12/11/2008 - Results
Some of the Czech population was called to ballot to renew 27 of the 80 seats in the Senate on 17th-18th and 24th-25th October 2008. 200 people were running ie a rise of 36% in comparison with the previous election on 20th -21st and 27th-28th October 2006.
The main opposition party, the Social Democratic Party (CSSD) won the election taking 24 seats, including one in the first round. This is the first victory on the part of the Social Democratic Party in the Senatorial Election since the creation of the Czech Republic (1993). The Civic Democratic Party (ODS) led by Prime Minister Mirek Topolanek, in office since 2006, lost 6 seats but retained three in Prague, the Communist Party of Bohemia and Moravia (KSCM) won one Senator's seat in Znojmo (Southern Moravia).
The rightwing forces which controlled 41 of the 80 seats in the Senate have therefore lost this majority but still have control of the Upper Chamber thanks to their coalition partners, the Christian Democratic Union-People's Party (KDU-CSL) led by Jiri Cunek and the Greens (SZ) led by Martin Bursik.
Turn out rose to (40%) and was high for this type of election in the Czech Republic.
The Social Democratic Party (CSSD) focused its campaign on the severe reforms implemented by the government led by Mirek Topolanek (ODS); they were especially critical of the medical fees patients now have to pay on each doctor's appointment, for each prescription and for each day spent in hospital. After the election the CSSD asked for early general elections and for the formation of a national union government in view of the Czech Presidency of the EU (1st January-30th June 2009), a proposal that was rejected by Mirek Topolanek: "the result of the general elections of 2nd and 3rd June 2006 which was decisive for the existence of the government in line with the Constitution is still valid."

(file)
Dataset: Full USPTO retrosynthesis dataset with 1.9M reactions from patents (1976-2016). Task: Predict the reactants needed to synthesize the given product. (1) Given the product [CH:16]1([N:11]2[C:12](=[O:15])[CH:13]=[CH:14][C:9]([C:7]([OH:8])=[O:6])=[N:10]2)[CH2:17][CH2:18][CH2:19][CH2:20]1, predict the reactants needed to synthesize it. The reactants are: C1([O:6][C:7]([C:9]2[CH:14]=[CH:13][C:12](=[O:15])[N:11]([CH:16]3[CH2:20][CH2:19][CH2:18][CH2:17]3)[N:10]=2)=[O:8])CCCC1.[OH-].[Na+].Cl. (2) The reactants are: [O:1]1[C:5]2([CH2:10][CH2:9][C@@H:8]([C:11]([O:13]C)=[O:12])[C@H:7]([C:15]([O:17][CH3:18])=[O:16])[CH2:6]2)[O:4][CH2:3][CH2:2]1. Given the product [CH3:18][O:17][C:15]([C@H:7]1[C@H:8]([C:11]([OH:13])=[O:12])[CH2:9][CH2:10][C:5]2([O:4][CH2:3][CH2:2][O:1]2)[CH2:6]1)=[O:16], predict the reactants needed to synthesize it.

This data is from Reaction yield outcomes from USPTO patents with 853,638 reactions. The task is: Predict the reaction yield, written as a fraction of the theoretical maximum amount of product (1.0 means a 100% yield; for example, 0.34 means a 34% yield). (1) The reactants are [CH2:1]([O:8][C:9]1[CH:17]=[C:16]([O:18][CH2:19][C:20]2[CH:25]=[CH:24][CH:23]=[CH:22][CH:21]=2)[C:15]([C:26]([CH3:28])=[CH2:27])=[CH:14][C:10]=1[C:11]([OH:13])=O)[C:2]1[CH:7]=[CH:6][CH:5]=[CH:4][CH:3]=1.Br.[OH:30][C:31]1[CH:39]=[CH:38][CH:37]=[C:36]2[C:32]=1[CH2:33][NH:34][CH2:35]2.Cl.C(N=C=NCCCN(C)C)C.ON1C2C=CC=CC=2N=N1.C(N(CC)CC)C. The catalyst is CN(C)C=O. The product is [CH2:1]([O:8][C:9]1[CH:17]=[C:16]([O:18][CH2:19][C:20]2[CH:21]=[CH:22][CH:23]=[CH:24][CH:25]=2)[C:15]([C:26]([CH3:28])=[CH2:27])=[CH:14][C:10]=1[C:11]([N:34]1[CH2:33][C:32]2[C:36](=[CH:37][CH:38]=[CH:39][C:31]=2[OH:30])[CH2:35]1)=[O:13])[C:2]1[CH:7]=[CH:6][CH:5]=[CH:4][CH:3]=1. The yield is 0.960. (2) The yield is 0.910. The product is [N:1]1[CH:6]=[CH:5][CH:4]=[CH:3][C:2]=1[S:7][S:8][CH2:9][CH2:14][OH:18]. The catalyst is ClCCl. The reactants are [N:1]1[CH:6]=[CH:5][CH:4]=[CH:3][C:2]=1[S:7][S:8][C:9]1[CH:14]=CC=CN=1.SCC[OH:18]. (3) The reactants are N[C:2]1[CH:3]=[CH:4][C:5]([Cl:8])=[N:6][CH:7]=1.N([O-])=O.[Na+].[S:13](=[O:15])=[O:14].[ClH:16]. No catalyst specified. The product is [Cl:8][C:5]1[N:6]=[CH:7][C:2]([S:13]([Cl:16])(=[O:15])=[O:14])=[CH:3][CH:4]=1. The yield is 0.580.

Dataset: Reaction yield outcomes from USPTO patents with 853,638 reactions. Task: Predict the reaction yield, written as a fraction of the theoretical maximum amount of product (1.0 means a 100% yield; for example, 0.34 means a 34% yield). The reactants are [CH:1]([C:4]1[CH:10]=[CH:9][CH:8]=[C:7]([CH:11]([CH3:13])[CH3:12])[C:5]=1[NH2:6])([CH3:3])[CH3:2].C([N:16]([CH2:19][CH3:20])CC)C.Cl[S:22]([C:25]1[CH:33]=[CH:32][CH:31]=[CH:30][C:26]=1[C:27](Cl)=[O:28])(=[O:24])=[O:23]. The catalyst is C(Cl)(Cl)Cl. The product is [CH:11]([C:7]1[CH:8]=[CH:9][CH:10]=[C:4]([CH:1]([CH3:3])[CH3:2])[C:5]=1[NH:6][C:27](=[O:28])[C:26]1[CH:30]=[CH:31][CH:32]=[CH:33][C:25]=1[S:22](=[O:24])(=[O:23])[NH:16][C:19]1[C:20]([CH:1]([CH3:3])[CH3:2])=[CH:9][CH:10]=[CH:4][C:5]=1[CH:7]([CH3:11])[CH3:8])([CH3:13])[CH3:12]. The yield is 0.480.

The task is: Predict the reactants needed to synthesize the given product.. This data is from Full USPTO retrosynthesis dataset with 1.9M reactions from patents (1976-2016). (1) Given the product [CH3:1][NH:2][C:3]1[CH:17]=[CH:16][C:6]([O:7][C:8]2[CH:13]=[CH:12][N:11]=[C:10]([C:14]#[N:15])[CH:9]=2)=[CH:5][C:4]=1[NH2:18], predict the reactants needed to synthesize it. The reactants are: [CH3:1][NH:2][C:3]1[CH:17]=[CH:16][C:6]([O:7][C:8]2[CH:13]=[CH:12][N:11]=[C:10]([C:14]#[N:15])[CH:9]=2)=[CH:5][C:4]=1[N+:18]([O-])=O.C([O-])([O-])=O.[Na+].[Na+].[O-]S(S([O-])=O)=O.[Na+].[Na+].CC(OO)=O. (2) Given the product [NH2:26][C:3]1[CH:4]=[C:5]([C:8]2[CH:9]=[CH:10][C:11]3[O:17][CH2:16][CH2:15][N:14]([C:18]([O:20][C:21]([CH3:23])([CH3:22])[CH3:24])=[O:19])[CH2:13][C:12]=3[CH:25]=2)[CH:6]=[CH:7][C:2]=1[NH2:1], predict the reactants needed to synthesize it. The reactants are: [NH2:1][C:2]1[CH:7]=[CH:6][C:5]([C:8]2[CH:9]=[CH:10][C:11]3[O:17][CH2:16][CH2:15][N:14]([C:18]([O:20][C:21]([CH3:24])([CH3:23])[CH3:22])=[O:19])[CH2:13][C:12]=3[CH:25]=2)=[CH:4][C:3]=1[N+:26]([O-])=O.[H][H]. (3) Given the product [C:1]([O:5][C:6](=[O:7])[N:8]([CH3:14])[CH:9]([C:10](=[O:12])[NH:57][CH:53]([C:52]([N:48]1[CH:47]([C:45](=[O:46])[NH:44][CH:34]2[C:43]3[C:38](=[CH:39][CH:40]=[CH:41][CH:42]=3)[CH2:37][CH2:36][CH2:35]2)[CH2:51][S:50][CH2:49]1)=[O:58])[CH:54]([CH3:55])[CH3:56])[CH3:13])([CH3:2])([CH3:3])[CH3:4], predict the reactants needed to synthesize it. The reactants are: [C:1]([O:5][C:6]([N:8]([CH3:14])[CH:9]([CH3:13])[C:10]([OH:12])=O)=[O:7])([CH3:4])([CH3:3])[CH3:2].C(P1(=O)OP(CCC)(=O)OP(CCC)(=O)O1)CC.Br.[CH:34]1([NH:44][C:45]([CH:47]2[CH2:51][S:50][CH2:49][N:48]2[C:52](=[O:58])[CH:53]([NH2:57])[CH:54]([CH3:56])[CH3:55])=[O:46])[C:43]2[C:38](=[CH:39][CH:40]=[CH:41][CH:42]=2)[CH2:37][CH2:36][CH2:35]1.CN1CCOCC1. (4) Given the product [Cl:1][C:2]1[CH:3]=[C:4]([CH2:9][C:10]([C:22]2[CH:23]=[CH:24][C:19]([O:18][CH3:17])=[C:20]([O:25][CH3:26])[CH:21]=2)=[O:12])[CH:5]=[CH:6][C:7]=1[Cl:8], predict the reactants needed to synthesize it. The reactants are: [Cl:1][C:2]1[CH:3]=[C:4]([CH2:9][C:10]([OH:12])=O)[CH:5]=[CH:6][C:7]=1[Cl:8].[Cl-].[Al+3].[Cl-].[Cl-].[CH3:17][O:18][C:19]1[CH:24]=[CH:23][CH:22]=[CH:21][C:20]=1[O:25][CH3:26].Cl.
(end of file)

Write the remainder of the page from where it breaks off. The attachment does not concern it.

"These elections were a kind of referendum on Mirek Topolanek. The electorate showed that it wanted a change in political style with less arrogance," declared the President of the Republic on TV between rounds. The head of State, Vaclav Klaus, appeared twice in public to support the Civic Democratic Party (ODS), of which he is the honorary Chairman although he had promised to remain neutral. "I think that these speeches go beyond the role he has to play in political life," criticised the Prime Minister. Tension between Mirek Topolanek and Vaclav Klaus goes back a long way and everyone is aware of it. "I think that the results mean that I shall have to think about running as chief candidate for the Civic Democratic Party during the party congress in December. I have to be self critical and undertake a reshuffle within the government in the wake of these elections," added Mirek Topolanek.
The change in the Senate's composition is of special importance with regard to two major issues: the American anti-missile shield that the USA wants to install in the Czech Republic and to which the Social Democratic Party is opposed and the Lisbon Treaty which Prague has been refusing to sign since the "No" in Ireland on 12th June 2008. After these senatorial elections there is no longer a majority in the Upper Chamber which is likely to prevent the approval of the treaty. Likewise it should be more difficult for the Senators to approve the anti-missile shield project on Czech soil.
On 17th and 18th October 2008 the Czechs also renewed their regional parliaments in 13 areas (Prague did not vote in this election). The Social Democratic Party won easily snatching 35.86% of the vote and taking all of the 13 regions. The Civic Democratic Party won 23.57% of the vote, the Communist Party of Bohemia and Moravia, 15%, the Christian Democratic Union-People's Party, 7% and the Greens, 3%.